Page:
SPRINGFIELD, Mass. (WWLP) – Western Massachusetts paid tribute to the legacy of Dr. Martin Luther King Junior, on this Martin Luther King Day.
Since Mattie Jenkins joined the Deberry school staff in 1993, she’s prepared each of the Black History Month visual presentations in the classrooms and in the hallways. Now, she’s selecting from her vast museum of memorabilia for this February’s month long visual observance.
“I think I save these items from memory. so the young people can see how history, how their parents struggled, what they went through to get us where we are today,” said Jenkins.
The DeBerry school is rich in black history. Founded in 1950, the elementary school is named in honor of Springfield native, Reverend William DeBerry.
Mattie Jenkins carefully crafts her 2018 Black History Month lessons, that range from celebrating the leaders who’ve visited the DeBerry school, in Springfield’s Old Hill neighborhood to historical figures and civil rights events so they can live on in the memories of the students.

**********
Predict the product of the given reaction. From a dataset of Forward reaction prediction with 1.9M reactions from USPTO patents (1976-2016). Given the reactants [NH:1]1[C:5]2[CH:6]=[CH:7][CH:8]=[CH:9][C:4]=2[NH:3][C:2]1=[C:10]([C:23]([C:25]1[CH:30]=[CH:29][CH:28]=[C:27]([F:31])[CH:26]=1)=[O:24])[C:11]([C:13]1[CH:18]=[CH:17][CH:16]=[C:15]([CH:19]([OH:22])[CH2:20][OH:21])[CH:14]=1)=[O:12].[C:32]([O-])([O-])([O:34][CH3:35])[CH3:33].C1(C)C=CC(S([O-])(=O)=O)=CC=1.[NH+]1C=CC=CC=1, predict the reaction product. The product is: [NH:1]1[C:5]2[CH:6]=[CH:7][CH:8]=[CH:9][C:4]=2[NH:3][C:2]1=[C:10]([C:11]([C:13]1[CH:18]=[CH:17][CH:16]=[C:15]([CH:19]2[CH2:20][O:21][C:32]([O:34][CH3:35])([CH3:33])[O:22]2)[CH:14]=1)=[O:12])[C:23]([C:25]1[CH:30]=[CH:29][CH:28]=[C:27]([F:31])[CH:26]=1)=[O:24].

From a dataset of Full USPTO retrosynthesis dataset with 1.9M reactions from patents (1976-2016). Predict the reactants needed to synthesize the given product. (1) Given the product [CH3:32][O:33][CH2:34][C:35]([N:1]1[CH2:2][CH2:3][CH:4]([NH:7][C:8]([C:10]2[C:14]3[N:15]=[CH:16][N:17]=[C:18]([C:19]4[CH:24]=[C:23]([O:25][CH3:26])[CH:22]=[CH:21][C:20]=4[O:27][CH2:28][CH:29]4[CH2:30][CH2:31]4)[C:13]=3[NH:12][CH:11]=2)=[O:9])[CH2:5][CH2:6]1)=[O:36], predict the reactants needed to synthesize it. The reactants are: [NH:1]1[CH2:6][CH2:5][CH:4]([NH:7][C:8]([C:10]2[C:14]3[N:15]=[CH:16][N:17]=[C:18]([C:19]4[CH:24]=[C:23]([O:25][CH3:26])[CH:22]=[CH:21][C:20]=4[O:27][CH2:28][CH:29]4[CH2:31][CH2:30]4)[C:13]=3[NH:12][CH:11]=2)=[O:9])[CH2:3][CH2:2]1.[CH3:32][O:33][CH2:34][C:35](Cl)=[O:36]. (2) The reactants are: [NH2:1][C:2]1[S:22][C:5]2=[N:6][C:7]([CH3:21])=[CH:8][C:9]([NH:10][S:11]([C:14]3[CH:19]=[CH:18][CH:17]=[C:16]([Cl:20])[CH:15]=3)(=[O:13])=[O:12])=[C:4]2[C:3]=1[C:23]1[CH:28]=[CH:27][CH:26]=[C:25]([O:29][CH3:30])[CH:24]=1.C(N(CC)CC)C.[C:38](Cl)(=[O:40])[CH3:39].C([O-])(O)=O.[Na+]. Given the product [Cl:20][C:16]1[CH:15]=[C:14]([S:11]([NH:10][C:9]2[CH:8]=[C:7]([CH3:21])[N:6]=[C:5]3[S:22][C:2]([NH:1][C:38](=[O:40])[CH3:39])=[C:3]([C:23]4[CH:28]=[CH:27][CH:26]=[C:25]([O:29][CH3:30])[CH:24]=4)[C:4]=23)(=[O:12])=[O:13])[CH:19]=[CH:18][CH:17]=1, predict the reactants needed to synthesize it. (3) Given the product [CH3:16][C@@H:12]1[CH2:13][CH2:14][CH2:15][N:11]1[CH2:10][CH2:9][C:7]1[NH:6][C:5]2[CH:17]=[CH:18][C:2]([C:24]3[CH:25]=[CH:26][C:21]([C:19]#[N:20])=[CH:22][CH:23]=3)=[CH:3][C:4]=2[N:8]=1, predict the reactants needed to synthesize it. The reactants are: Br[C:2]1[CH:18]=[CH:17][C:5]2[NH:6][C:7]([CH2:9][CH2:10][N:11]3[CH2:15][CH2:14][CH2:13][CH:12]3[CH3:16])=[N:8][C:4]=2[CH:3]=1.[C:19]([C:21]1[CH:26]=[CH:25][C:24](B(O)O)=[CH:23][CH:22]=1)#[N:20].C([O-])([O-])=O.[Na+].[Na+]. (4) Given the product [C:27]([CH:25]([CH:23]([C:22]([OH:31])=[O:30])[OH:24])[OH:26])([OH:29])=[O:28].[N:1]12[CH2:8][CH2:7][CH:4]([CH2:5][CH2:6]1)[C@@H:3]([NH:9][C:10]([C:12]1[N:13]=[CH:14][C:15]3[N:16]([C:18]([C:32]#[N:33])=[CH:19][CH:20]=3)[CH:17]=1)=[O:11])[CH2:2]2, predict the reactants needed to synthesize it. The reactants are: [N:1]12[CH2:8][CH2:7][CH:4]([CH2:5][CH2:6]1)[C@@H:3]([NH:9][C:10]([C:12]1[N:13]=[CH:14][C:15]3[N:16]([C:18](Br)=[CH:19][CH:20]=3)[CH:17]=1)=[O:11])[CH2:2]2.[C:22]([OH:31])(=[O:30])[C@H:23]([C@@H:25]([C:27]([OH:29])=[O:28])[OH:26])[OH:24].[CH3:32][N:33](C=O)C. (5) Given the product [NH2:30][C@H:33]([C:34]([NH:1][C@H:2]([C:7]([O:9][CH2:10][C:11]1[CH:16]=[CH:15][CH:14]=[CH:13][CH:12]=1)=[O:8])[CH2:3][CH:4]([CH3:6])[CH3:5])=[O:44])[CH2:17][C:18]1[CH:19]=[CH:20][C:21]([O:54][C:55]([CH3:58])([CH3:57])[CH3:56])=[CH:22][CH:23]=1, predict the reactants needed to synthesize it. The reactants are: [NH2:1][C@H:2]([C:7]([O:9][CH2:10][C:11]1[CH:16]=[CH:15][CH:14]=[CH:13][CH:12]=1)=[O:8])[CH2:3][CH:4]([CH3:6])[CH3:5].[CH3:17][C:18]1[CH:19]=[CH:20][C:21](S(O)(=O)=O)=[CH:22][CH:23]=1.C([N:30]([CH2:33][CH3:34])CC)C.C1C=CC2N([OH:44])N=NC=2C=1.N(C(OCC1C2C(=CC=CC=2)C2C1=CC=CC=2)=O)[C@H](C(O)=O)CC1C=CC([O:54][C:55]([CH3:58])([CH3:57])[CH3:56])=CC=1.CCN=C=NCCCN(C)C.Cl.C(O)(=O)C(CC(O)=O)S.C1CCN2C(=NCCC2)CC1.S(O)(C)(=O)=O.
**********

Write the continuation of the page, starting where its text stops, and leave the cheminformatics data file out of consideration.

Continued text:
“I feel good that we preserve all this history, because I think that every child every parent that we came through these many years where we are today,” said Jenkins.
Matti Jenkins will make certain the children learn of the accomplishments of historic figures, along with the ongoing achievements of contemporary role models from Springfield such as retired Massachusetts justice Roderick Ireland, for whom the Hampden County Hall of Justice was recently named, and Raymond Jordan who rose to become a federal assistant housing secretary.
Principal Elizabeth Fazio told 22News, “I am honored to have Mattie Jenkins, our parent facilitator really bringing all the black history to life for the students at Deberry during the month of February and beyond.”
Because Mattie Jenkins has curated Black History Month material for the ages, to be appreciated by all every day of the year.